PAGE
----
Oyû-sama (1951) Poster


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menage a trois (in Japanese)
GyatsoLa8 June 2008
Mizoguchi was employed by a studio that wished, post war Japan, to target the womens market with superior, slightly racy melodramas. He directed what by todays standard seems an incredible number of movies in a few years, alternating personal projects like Lady Oharu with more commercial studio fare like this movie.

This is a top class example of the type of movie that resulted. The term 'womens movie' can seem a little derisive - but this was simply the market they aimed for. It is an adaption of a well known and respected book from the early '30's, although it is set in contemporary times, while the original was set in the Meiji period. In the excellent Masters of Cinema DVD, Tony Rayne's introduction suggests that Mizoguchi wasn't particularly proud of the movie, one reason being that he was forced by the studio to miscast Kinuyo Tanaka as the eponymous heroine, rather than a more elegant, disciplined actress (Hara Setsuko comes to mind as someone who would have played this beautifully). There is certainly a problem with the movie in that she plays the character as a more forceful, modern woman than was probably intended. But I think only those who read the book would find this a major problem.

The story concerns a young man who rather inconveniently falls in love with the beloved older sister (Miss Oyu) of his intended bride. His bride insists on going ahead with the marriage, but without consummating it, so that he can be close to Miss Oyu, who is a widow who must live at home with her in-laws to take care of her son, but by tradition is not allowed to remarry. Over the years the three-way relationship takes some predictably tragic turns.

The story is far more melodramatic than the movies of this period by Ozu or Naruse. It could have been pretty horrible in the hands of a less skillful director than Mizoguchi. But his astonishingly beautiful sets and his famous one cut scenes sets the movie apart. It really is gorgeous to look at.

These stories were and are seen by some Japanese as problematic, as they can be seen as romanticizing archaic sentiments. To my western eyes, I found it utterly fascinating. The manner in which people struggle under arranged marriages to find love and happiness is utterly alien to westerners, yet still compelling. I had somewhat low expectations about this movie as several sources dismiss it as very minor compared to Mizoguchi's pre-war and later period masterpieces. It is certainly not a work of genius to match Sansho Dayo or Ugetsu, but I found it riveting viewing and certainly not a minor movie by any standards.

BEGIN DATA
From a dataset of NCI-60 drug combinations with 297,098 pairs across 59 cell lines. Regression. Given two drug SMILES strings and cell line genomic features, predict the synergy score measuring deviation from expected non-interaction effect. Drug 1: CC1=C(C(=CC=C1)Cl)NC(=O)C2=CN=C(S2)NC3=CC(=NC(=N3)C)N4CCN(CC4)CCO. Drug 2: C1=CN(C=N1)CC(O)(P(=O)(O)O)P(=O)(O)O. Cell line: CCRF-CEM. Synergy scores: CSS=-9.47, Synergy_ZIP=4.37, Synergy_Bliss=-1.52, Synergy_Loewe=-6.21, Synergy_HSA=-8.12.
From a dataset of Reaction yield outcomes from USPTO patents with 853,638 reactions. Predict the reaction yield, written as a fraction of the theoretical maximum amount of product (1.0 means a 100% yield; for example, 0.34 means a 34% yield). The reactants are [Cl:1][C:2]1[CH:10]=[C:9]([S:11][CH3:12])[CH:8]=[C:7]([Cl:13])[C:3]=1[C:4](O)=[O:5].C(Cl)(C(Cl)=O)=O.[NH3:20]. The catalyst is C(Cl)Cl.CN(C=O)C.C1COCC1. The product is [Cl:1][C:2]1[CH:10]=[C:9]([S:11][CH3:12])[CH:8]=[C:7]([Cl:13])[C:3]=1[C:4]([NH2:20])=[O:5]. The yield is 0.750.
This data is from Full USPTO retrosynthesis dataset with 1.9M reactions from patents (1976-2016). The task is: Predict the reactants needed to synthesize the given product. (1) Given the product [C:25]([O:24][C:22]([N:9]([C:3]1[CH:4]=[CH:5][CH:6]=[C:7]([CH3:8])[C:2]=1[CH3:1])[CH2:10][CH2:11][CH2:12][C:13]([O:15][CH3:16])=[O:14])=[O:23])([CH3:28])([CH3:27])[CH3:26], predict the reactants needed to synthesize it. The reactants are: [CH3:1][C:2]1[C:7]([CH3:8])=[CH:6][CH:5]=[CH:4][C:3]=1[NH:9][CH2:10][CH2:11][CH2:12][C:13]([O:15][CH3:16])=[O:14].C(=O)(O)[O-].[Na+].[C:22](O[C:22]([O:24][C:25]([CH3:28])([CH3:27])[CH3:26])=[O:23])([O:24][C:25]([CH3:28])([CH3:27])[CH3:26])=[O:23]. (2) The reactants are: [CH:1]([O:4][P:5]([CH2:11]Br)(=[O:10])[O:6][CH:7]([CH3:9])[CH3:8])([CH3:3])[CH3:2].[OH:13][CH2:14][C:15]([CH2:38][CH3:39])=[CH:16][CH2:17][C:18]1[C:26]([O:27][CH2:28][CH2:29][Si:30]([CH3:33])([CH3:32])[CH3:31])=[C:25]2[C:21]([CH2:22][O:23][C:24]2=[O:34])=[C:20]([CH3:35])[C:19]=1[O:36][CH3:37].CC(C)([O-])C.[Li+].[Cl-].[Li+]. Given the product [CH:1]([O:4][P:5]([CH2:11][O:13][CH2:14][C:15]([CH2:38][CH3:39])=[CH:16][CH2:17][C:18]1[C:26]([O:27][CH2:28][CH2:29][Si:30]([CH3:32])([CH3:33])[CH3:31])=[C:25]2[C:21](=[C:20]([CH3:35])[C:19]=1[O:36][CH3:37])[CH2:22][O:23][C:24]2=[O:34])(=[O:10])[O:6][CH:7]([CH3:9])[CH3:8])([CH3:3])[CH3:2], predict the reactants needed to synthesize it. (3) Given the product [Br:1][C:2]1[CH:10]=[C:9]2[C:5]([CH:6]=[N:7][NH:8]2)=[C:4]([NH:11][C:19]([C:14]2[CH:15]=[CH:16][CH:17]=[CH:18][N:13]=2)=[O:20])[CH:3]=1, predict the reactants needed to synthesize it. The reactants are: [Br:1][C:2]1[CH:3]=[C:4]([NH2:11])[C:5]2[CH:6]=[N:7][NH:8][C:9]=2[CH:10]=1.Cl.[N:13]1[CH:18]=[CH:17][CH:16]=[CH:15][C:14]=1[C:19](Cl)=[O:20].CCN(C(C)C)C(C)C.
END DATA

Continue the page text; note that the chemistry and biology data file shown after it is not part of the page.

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Another amazing Mizoguchi's film
Luis Angel Gonzalez2 November 2011
Shinnosuke accepts to marry Shizu in order to be closer to her sister, a widowed wife and mother of a son. Shizu proposes him marriage because doing so would mean staying near her sister, not marrying him and marrying another man would mean to separate from her. Japanese customs forbid Oyu (shizu's sister) to marry another man because it is her duty to educate his son for him to become one day the head of her deceased husband family. Oyu has the same feelings Shinnosuke has for her, so the marriage between him and her sister allows them to be together apparently with no suspicion. The three of them develop a strange bond.

There's really not much to say about the technical aspects in this film, if you know Mizoguchi's directing you know you're in good hands. Anyway though, as usual, the scenes are beautifully shot. I even found myself really liking the music here, it adds perfectly to the atmosphere.

Overall, this is another another great film from Mizoguchi that's worth the time.
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Miss Oyu
Martin Teller6 January 2012